PAW PAW, Mich. (WOOD) — Family members of a man shot and killed near Decatur in 1995 said their family has carried the trauma of his death for years while the shooter lived free in Mexico.
“My father’s death was the worst thing that could have happened to us,” a statement from Jose Cruz Armijo-Arreguin’s oldest daughter Sandra Armijo, read to the court by her daughter, said. “It left my mother to take care of four children at the time all by herself. We came to this country for a better life with her parents and shortly after, (Juan Solis-Reyna) took our father from us. … For many years, we lived in fear and with many unanswered questions. Why did he do it? Why did he take our father’s life?”
Solis-Reyna was captured last year and sentenced Monday to 25 to 50 years in prison with an additional two-year sentence for a weapons charge. He must also pay $2,957.03 in restitution.
In a statement read by a victim advocate, Armijo-Arreguin’s wife Amada said she struggled to raise their children alone after his death.
“I have struggled emotionally and mentally as my soulmate was ripped away before his time,” the statement said in part.
Armijo-Arreguin was recalled as a loving husband and father. His children said the pain of his death and anger fear because his killer remained free has stayed with them.
“This affected me mentally and emotionally for many decades, not actually knowing what happened to my father, hearing multiple different stories growing up,” Anna Armijo, Armijo-Arreguin’s youngest daughter, told the court. “I would hear stories of my family in Mexico spotting Juan Solis-Reya living his life to the fullest and always wondering why no one was doing anything about it.”
On April 24, 1995, around 6:30 a.m., police got a call from a payphone in Lawton. The caller said there had been a murder. She led deputies to the victim’s body, which had been dumped in the parking lot of a vineyard on 92nd Avenue on 36th Street in Decatur Township. Prosecutors said Solis-Reyna, who had been drinking, shot Armijo-Arreguini inside a van. The 911 caller was the driver.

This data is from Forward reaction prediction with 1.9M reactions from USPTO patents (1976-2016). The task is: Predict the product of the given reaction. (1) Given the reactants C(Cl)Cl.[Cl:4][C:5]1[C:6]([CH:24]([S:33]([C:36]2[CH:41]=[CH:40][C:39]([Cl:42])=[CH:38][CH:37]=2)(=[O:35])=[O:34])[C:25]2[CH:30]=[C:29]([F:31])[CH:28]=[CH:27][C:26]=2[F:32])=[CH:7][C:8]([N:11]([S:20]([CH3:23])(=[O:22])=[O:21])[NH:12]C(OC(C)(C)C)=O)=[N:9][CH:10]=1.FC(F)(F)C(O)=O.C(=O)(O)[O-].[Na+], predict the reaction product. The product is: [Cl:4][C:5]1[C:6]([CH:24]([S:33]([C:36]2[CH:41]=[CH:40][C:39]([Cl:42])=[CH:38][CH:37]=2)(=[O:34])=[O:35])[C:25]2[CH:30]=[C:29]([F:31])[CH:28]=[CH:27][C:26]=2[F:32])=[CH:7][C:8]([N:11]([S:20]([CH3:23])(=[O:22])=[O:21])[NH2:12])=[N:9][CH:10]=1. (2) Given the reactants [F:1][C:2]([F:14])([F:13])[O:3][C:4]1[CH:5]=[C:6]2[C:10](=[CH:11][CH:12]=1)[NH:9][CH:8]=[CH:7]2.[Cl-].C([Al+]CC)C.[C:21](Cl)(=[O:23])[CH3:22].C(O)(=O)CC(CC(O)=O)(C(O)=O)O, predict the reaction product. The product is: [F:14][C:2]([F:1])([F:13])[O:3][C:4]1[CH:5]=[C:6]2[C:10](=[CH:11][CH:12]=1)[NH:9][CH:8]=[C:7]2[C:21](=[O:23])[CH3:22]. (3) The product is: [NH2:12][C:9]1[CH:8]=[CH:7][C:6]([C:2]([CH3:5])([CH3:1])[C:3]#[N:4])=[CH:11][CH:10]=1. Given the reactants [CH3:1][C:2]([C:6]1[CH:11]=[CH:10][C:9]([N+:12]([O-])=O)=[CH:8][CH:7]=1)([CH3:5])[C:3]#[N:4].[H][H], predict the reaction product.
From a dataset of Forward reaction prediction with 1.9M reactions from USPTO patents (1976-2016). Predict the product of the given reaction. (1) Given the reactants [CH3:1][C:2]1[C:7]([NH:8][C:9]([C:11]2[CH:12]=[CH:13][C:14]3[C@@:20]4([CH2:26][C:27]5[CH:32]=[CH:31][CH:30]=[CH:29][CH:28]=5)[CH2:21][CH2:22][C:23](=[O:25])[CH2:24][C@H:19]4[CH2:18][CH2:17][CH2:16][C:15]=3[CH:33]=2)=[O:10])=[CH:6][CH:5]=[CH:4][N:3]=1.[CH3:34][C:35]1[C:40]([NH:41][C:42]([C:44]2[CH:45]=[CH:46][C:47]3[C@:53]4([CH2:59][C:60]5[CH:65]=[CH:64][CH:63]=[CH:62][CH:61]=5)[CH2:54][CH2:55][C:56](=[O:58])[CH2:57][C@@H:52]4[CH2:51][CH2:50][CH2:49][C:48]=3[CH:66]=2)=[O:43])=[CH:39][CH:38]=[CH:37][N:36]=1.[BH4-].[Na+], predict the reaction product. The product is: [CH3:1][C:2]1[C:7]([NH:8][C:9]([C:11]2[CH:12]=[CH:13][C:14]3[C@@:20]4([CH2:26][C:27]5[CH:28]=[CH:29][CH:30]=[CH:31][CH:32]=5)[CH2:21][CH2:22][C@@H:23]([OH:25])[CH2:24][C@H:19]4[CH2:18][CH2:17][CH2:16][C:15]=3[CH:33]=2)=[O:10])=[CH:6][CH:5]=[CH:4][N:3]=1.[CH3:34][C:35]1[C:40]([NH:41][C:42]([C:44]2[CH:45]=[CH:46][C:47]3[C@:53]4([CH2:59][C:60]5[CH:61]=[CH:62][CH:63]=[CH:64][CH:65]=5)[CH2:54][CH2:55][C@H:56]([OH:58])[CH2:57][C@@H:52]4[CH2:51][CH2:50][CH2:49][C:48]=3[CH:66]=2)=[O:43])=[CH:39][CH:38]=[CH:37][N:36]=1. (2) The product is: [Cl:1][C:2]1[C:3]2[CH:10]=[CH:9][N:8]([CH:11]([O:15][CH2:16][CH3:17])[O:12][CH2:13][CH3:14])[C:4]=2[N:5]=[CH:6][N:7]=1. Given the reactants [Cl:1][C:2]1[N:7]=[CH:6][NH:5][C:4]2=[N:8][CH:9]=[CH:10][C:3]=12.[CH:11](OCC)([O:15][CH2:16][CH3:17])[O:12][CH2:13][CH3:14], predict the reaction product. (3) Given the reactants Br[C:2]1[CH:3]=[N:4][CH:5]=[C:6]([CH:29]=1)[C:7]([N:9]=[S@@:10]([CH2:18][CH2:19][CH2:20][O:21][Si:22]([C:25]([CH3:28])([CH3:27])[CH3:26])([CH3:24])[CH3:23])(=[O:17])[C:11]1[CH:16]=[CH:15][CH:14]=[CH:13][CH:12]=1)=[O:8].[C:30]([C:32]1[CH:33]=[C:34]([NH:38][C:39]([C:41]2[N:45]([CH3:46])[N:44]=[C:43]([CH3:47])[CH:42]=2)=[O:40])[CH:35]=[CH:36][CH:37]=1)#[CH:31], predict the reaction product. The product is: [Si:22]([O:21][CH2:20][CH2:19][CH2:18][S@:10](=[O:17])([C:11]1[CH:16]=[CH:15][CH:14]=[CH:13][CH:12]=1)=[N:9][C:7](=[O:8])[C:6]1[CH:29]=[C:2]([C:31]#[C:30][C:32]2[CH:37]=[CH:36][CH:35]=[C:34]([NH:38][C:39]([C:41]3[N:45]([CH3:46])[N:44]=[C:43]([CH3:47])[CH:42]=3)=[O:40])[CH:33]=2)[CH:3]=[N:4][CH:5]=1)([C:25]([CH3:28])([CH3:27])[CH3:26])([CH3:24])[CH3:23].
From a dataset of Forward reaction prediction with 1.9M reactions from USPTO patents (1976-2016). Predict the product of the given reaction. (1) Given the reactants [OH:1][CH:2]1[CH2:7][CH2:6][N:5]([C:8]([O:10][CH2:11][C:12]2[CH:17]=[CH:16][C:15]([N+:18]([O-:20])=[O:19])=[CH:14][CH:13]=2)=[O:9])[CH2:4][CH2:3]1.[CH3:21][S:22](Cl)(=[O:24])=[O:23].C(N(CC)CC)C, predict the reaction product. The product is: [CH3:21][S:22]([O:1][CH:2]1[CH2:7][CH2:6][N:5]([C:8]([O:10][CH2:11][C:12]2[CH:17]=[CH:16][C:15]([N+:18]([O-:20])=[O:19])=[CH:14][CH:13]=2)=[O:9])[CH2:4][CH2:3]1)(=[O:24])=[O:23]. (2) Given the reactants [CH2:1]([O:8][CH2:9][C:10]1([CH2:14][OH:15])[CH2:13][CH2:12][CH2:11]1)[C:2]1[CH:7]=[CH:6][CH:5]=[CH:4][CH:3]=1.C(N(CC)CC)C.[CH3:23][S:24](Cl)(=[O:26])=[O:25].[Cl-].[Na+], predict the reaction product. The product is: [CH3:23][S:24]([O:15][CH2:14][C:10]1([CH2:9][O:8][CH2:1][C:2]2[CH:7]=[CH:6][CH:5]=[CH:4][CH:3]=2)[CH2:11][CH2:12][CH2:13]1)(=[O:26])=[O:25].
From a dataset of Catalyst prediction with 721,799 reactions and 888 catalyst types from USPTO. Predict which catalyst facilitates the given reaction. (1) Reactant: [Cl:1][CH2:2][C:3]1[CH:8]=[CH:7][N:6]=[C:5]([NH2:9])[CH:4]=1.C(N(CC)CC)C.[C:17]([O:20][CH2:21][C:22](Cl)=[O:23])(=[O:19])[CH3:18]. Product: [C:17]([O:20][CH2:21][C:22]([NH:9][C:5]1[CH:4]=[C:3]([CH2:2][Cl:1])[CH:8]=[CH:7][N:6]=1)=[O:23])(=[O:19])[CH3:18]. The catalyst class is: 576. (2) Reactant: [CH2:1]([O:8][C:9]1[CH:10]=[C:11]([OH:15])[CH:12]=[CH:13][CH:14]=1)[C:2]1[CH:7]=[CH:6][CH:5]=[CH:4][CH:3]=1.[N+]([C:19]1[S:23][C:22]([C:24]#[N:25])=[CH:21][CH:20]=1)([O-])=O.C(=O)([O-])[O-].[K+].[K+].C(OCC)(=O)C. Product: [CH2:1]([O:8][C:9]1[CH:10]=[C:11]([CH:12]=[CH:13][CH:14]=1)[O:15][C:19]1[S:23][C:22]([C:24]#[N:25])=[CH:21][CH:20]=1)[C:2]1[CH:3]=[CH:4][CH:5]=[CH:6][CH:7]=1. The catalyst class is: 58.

Solis-Reyna, then 25, and Armijo-Arreguin, 30, were acquaintances who were working as migrant workers at the time.
Deputies quickly identified Solis-Reyna as their suspect but said he took off. The car he was driving was found dumped along I-55 in Missouri a few days later.
Investigators reopened the cold case in February 2019. They worked with the FBI to track Solis-Reyna to Monterey, Mexico, about 100 miles from the Texas border, where Sheriff Dan Abbott said he had started a family with children. He said it looked like Solis-Reyna thought he had gotten away with murder.
In July of this year, a jury found Solis-Reyna guilty of second-degree murder and felony firearm.
Solis-Reyna’s attorney Richard Catalino spoke on his behalf in court Monday, saying his client had “consistently expressed great remorse for the events of that day.” The attorney said his client told him he always expected he would have to face the consequences.
“Mr Solis-Reyna told me he recognizes nothing he says and nothing he can do can bring back the life of (Armijo-Arreguin),” Catalino said. “He regrets the death of his friend. He regrets and feels feels deeply remorseful for the consequences it has had on Mr. Armijo’s family for all these years.”
He said Solis-Reyna took responsibility for his actions.
But Van Buren County Assistant Prosecutor Jay Blair said that a truly remorseful man would have turned himself in. Instead, he said, Solis-Reyna fled.
“Mr. Solis was allowed to run free, hiding in Mexico, avoiding justice, avoiding accountability for his actions, living out arguably the best parts of his life while the Cruz family was left here in Michigan, suffering as a result of his actions,” Blair said.
“He ‘hopes that this moment doesn’t define his life,'” Blair continued, referencing statements by Catalino on behalf of his client. “It should define his life because it has defined the lives of the Cruz family. It has upended their lives, it has ruined their lives, and for these last 27 years, they have been denied justice, until now.”
Van Buren County Judge Kathleen Brickley agreed that Solis-Reyna’s run from the law was “cowardly.”
“Had you not been caught, you would never face consequences for your actions,” she told him in handing down his sentence. “That’s very clear. Had you not been caught, your victim’s family would still not know what happened and they would still be facing all the trauma that they talked about today.”